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Volume 133, Issue 25

 

 

June 20, 2019 – Welcome to “This Week in Blood,” a weekly snapshot of the hottest studies from each week’s issue of Blood, the official journal of the American Society of Hematology (ASH), hand-picked by Blood Editor-in-Chief Bob Löwenberg, MD, PhD, and Deputy Editor Nancy Berliner, MD.

Cover Figure: An antitumor strategy via targeting vascular tumor integrity through platelet GPVI. See the article by Volz et al.

Calreticulin mutants as oncogenic rogue chaperones for TpoR and traffic-defective pathogenic TpoR mutants
Exome sequencing has demonstrated that calreticulin (CALR) gene mutations are important gain-of-function myeloproliferative neoplasm driver mutations. This work reveals that mutated CALRs behave as rogue chaperones for the thrombopoietin receptor (TpoR) and traffic-defective TpoR mutants, a function required for oncogenic effects.


Inhibition of platelet GPVI induces intratumor hemorrhage and increases efficacy of chemotherapy in mice
The investigators identify platelet glycoprotein VI (GPVI) as a key regulator of vascular integrity, specifically in growing tumors, and establish a potential antitumor strategy by interfering with the ability of platelets to maintain vascular integrity within the tumor microenvironment.


Prognostic impact of circulating tumor DNA status post–allogeneic hematopoietic stem cell transplantation in AML and MDS
The investigators demonstrate that circulating tumor DNA in the serum can be used for minimal residual disease (MRD) assessment in patients with acute myeloid leukemia (AML) and myelodysplastic syndrome (MDS) after allogeneic hematopoietic cell transplantation and that it offers a tool to monitor MRD without the burden of frequent bone marrow punctures.


Familial predisposition to TP53/complex karyotype MDS and leukemia in DNA repair-deficient xeroderma pigmentosum

and

ERCC6L2 defines a novel entity within inherited acute myeloid leukemia
In 2 accompanying articles, the authors find that homozygous germline founder mutations in genes encoding nucleotide excision repair proteins confer risk for leukemias characterized by TP53 mutations.


Low vs high hemoglobin trigger for transfusion in vascular surgery: a randomized clinical feasibility trial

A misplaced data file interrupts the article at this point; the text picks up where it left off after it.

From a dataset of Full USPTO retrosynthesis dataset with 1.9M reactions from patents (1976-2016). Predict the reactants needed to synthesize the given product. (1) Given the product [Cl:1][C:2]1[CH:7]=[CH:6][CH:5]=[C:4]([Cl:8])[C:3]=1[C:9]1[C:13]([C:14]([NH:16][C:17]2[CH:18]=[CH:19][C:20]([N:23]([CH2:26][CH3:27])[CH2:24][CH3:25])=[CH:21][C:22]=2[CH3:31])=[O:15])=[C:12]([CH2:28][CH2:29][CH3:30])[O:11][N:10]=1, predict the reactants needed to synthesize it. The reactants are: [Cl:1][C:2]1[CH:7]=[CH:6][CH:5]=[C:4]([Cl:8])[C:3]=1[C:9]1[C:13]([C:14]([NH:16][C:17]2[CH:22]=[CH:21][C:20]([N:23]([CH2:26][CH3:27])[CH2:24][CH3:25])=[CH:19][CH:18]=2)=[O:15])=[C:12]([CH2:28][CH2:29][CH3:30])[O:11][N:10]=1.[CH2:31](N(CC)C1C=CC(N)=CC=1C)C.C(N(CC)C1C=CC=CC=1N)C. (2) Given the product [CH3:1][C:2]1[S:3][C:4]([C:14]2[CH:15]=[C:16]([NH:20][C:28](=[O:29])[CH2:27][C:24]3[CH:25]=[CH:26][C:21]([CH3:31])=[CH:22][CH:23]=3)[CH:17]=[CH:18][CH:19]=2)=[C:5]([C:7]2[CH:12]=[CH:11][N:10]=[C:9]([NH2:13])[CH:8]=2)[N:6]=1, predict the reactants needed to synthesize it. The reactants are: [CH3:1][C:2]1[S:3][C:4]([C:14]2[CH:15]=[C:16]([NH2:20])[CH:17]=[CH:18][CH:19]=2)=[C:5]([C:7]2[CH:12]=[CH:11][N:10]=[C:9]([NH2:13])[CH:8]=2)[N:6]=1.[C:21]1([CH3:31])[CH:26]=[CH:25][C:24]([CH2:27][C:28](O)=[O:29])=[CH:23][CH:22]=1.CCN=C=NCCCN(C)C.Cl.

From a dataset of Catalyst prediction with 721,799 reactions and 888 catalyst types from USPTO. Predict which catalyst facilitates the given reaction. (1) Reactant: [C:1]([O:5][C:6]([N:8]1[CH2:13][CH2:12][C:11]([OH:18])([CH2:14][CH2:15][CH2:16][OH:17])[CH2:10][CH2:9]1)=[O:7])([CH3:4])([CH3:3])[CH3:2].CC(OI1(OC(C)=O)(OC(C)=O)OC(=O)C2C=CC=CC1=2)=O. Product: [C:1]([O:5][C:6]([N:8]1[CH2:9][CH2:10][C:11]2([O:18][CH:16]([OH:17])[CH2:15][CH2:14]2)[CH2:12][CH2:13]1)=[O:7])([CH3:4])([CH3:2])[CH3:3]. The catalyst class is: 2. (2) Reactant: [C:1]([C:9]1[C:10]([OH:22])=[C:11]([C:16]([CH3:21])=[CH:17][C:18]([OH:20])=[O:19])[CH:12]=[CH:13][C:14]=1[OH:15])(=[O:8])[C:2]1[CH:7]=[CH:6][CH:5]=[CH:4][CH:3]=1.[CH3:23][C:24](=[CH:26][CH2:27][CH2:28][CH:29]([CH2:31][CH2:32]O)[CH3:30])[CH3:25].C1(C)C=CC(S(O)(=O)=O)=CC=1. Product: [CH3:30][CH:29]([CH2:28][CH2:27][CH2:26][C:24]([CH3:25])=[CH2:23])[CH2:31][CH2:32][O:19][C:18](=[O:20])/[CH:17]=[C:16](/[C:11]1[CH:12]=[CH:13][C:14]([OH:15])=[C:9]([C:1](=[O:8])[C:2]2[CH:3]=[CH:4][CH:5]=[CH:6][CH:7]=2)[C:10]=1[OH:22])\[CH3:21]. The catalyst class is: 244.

In this study, patients undergoing vascular surgery were randomized to receive a red blood cell transfusion when their hemoglobin was <9.7 g/dL (high-transfusion–trigger group) or <8.0 g/dL (low-trigger group). The results show the importance of optimizing the integration of blood transfusion into clinical care to enhance treatment outcome.


Activation of hedgehog signaling associates with early disease progression in chronic lymphocytic leukemia
This study shows that a large proportion of patients with chronic lymphocytic leukemia harbor mutations in genes involved in the hedgehog (Hh) pathway, resulting in activated Hh signaling. Hh signaling is associated with early disease progression and enhanced sensitivity to inhibition of GLI1.


Stimulated release of intraluminal vesicles from Weibel-Palade bodies
This work describes the presence of intraluminal vesicles in Weibel-Palade bodies for the first time. Weibel-Palade bodies are a prominent storage compartment for hemostatic and inflammatory cargo in endothelial cells.

View this week's complete table of contents

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Blood (www.bloodjournal.org), the most cited peer-reviewed publication in the field of hematology, is available weekly in print and online. Blood is the official journal of the American Society of Hematology (ASH) (www.hematology.org), the world’s largest professional society concerned with the causes and treatment of blood disorders.

ASH’s mission is to further the understanding, diagnosis, treatment, and prevention of disorders affecting blood, bone marrow, and the immunologic, hemostatic, and vascular systems by promoting research, clinical care, education, training, and advocacy in hematology.

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